Getting into Pesach this year was such a slog for me.
Around two weeks’ before the holiday, I had another dose of my pre-Pesach ‘mystery’ illness, where I start feeling so weak and horrible, it’s all I can do to get out of bed, let alone clean my skirting boards.
It’s happened like clock-work three years’ in a row now, and while the first year I was seriously worried I was dying, by this stage I KNOW it’s a spiritual / emotional thing – which makes it easier to deal with, in some ways, but still pretty challenging when it comes to actually getting stuff done for Pesach.
This year’s dose of spiritual malaise took me out for three days, and when I finally had the energy to get out of bed again, I had just over a week to get EVERYTHING done. Which is when my yetzer kicked in big time.
It started reminding me about all those people who get taken away to luxury hotels for Pesach… and all those people who have family around to make Seder for them and share the load… and all those people who can afford to get cleaning help, at least occasionally, to do what must be done before the holiday.
Dear reader, I moped around feeling so sorry for myself, and so unfortunate, and so ‘low’ in so many ways, leading up to Seder night.
I really felt like I was trapped in the land of bad middot, and I had no idea how I was ever going to get out of it.
What was keeping me going was the thought that hopefully, Seder night would be the breakthrough I needed, to stop feeling like such a sad loser and to see things start turning around again.
Seder night arrived – but my enthusiasm didn’t. The first half an hour, I sat there staring at the other three people around the table, and I just wanted to cry. Just me and my immediate family AGAIN. Another year where I felt more dead than alive, going into the Festival of freedom and redemption. Another year where despite my best efforts to grow, change and improve, my life still seemed to be stuck in a very despairing, negative place.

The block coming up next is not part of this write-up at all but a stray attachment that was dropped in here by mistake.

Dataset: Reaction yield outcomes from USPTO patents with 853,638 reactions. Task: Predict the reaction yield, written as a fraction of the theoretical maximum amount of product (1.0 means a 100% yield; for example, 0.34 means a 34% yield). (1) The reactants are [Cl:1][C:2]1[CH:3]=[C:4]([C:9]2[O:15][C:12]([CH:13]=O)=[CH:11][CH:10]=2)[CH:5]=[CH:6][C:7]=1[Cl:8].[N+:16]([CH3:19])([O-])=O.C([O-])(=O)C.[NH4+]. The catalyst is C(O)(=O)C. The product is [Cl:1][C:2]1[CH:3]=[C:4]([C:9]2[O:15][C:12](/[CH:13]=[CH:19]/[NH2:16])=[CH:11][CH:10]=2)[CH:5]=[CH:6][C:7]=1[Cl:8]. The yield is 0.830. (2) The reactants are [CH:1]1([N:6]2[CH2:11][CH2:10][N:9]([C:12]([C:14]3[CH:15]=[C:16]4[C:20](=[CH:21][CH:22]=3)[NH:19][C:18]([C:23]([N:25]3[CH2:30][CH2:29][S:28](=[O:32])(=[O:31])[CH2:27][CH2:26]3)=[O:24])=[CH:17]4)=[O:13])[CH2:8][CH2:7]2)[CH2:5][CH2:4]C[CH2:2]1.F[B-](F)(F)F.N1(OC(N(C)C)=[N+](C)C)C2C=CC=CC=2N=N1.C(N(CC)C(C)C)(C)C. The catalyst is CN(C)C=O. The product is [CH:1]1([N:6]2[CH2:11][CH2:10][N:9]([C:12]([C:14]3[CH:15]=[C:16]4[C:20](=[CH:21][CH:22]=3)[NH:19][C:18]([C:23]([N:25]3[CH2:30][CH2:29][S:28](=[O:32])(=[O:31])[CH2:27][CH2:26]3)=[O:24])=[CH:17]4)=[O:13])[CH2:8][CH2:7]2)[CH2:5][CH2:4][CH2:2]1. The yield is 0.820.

Of course, I’m a grown-up, so I didn’t say any of this stuff.
I just sat at the table with my pretend fixed smile on my face, trying to make out like I was really enjoying the whole proceedings. But underneath? I was drowning in misery.
Just then, the kid who is my mirror (and who’d also been feeling really unwell the week leading up to Seder) spoke up:
“I hate Pesach!” she declared loudly and with feeling, before we’d even got up to singing ‘Ma Nishtana’. “I hate it even more than Purim!” (Which is saying something, because this Purim she spent the whole holiday violently throwing up.)
Long story short, I suddenly realized that God was not going to let me get away with my secret despair, and that something had to change pronto, or else we were about to have the worse Seder ever.
When you have a small family like mine, everyone has to participate at Seder, and sit at the table, because one missing person is really a whole world.
I was off ‘missing’ in my head, and my kid decided to absent herself to go sit on the couch, leaving my husband and other kid desperately trying to raise everyone’s spirits and rescue our Festival of Freedom.
Just then, I stopped moaning and started thanking God.
‘Thanks, God, that me and my kid both hate Pesach. Thanks, God, that hard as I try to be a good Jew and keep mitzvot, somehow or other the rug keeps getting pulled out from under my feet, and I can’t seem to give You the joy, happiness and enthusiasm I’d really like to. Thanks, that I often go into these holidays feelings so lost and lonely – even more than usual. Thanks that I am NEVER going to be the subject of a Feldheim biography on ideal Yiddishkeit…’
Suddenly, the cloud lifted a little, and my kid came back to the table.
Next, I asked my family what was the worse Seder we’d ever had – and as everyone remembered this bad experience or that, I suddenly realized that every single one of our ‘worst’ Seders had been with other people. Here I was, moaning about it being just us, while actually, ‘just us’ was a pretty good deal!
We could all take the Seder at the pace we wanted to; it was much more relaxed and informal; I hadn’t killed myself making 18 side-dishes for guests; no-one was arguing about who was going to sing Ma Nishtana; I wasn’t being bored to death by the 100th dvar Torah…
Maybe things weren’t so bad after all!
A few minutes later, me and my mirror had seriously cheered up, and we were both actually (whisper this…) enjoying ourselves.
Later on in the week, I spoke to some relatives about how their family-filled, luxurious Seders had gone. One had ended up in hospital with their kid on Seder night thanks to a serious asthma attack, while the other was completely exhausted from being up until five in the morning, and couldn’t wait for their ‘real’ holiday to begin.
Pesach continued to be challenging in other ways this year, but the unifying theme throughout the last week (at least for me) is that appearances can be very deceptive, especially at this stage of the game.
The more ‘shiny’ and ‘successful’ and ‘sociable’ it looks from the outside, probably the worst it’s actually feeling.
I learnt that lesson big time this Pesach.
I hope God’s going to help me to remember it.